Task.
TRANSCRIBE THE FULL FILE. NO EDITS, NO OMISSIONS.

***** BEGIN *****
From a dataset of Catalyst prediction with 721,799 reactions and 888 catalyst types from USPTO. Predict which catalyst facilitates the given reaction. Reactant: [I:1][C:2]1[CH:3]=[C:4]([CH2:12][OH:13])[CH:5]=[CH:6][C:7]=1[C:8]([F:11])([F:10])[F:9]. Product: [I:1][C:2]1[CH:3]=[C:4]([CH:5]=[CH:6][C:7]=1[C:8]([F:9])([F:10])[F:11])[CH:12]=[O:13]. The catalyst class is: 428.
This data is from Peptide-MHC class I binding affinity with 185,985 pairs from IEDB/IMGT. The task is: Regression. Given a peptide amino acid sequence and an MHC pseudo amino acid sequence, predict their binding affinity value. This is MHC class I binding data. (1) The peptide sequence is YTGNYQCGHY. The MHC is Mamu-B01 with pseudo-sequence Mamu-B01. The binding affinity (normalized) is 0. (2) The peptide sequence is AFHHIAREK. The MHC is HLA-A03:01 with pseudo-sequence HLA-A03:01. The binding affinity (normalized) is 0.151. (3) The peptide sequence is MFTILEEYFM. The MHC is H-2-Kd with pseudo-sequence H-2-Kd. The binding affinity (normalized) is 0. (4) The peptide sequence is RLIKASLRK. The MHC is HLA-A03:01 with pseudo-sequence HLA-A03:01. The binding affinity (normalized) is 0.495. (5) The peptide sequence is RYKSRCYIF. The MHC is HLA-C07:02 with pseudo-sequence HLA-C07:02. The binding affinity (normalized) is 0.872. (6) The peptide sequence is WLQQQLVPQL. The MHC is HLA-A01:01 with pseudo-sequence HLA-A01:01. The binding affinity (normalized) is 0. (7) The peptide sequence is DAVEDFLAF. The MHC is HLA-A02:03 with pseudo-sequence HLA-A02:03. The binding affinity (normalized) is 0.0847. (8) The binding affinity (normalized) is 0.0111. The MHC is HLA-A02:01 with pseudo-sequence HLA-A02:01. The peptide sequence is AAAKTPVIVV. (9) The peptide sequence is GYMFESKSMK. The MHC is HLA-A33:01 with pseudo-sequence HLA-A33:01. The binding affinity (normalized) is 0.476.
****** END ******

From a dataset of Catalyst prediction with 721,799 reactions and 888 catalyst types from USPTO. Predict which catalyst facilitates the given reaction. Reactant: [I:1][C:2]1[CH:3]=[C:4]([CH2:12][OH:13])[CH:5]=[CH:6][C:7]=1[C:8]([F:11])([F:10])[F:9]. Product: [I:1][C:2]1[CH:3]=[C:4]([CH:5]=[CH:6][C:7]=1[C:8]([F:9])([F:10])[F:11])[CH:12]=[O:13]. The catalyst class is: 428.
This data is from Peptide-MHC class I binding affinity with 185,985 pairs from IEDB/IMGT. The task is: Regression. Given a peptide amino acid sequence and an MHC pseudo amino acid sequence, predict their binding affinity value. This is MHC class I binding data. (1) The peptide sequence is YTGNYQCGHY. The MHC is Mamu-B01 with pseudo-sequence Mamu-B01. The binding affinity (normalized) is 0. (2) The peptide sequence is AFHHIAREK. The MHC is HLA-A03:01 with pseudo-sequence HLA-A03:01. The binding affinity (normalized) is 0.151. (3) The peptide sequence is MFTILEEYFM. The MHC is H-2-Kd with pseudo-sequence H-2-Kd. The binding affinity (normalized) is 0. (4) The peptide sequence is RLIKASLRK. The MHC is HLA-A03:01 with pseudo-sequence HLA-A03:01. The binding affinity (normalized) is 0.495. (5) The peptide sequence is RYKSRCYIF. The MHC is HLA-C07:02 with pseudo-sequence HLA-C07:02. The binding affinity (normalized) is 0.872. (6) The peptide sequence is WLQQQLVPQL. The MHC is HLA-A01:01 with pseudo-sequence HLA-A01:01. The binding affinity (normalized) is 0. (7) The peptide sequence is DAVEDFLAF. The MHC is HLA-A02:03 with pseudo-sequence HLA-A02:03. The binding affinity (normalized) is 0.0847. (8) The binding affinity (normalized) is 0.0111. The MHC is HLA-A02:01 with pseudo-sequence HLA-A02:01. The peptide sequence is AAAKTPVIVV. (9) The peptide sequence is GYMFESKSMK. The MHC is HLA-A33:01 with pseudo-sequence HLA-A33:01. The binding affinity (normalized) is 0.476.